Best,

L.

Last edited by ngcles; 11-10-2019 at 12:40 AM.
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  #26  
Old 11-10-2019, 11:05 AM
brian nordstrom (As avatar)
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Great advice all round here , pat yourselves on the back people ! .

I have a really good C9.25 and when collimated and cooled it provides excellent high power views of the moon and planets with ease , because of its 2350mm fl , yes my 127mm 1000mm fl iStar is sharper , easier to set up and cools much faster I have to start using my 3-5mm Radians to acheave the same medium powers the C9.25 gives while idling along using 10-20mm eyepieces .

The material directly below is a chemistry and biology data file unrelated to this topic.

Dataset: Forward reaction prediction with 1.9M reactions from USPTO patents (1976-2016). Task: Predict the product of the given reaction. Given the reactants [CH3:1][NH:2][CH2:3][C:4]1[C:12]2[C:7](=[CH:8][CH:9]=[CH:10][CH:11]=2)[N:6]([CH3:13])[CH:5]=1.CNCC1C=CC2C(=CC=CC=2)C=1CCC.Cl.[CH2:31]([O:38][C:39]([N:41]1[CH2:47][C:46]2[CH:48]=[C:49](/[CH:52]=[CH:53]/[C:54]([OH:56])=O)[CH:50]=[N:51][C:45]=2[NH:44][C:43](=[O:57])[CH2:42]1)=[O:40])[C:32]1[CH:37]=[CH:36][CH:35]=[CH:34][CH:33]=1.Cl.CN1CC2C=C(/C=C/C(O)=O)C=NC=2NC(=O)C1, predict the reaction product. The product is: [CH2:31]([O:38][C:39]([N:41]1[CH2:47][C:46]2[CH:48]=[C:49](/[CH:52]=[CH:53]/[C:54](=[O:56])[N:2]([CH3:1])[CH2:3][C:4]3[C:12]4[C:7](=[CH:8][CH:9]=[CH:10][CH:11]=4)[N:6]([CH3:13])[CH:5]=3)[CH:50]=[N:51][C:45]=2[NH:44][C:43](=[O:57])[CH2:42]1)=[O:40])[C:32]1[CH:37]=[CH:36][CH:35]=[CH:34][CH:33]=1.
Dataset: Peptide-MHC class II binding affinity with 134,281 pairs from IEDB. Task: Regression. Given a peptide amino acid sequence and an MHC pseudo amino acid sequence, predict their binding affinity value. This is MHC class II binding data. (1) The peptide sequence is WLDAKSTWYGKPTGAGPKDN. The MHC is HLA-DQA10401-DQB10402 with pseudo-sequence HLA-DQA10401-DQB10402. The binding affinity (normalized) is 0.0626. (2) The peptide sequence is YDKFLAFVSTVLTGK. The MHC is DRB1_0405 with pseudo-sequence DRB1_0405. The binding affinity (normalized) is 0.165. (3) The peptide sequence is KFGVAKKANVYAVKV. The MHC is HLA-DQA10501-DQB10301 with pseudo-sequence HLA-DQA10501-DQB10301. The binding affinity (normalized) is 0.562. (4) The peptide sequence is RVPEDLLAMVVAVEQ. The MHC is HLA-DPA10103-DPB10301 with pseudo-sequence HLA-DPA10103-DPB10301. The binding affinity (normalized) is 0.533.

It only come out on weekends when the nights are good , my smaller refractors get more use because they are easier to set up for shorter week night sessions .

Yes keep the C11 , learn how to collimate and give it at least an hour to cool and settle and if the night allows be ready to be amaized especially on the planets .

One more thing you will have to spend 10x the cost of a C11 on a refractor to get views that better it when the cost of mount and Observatory ? are taken into account , yes a large 7 inch + refractor and mount aint G&G by any means , where a C11 is .

Brian.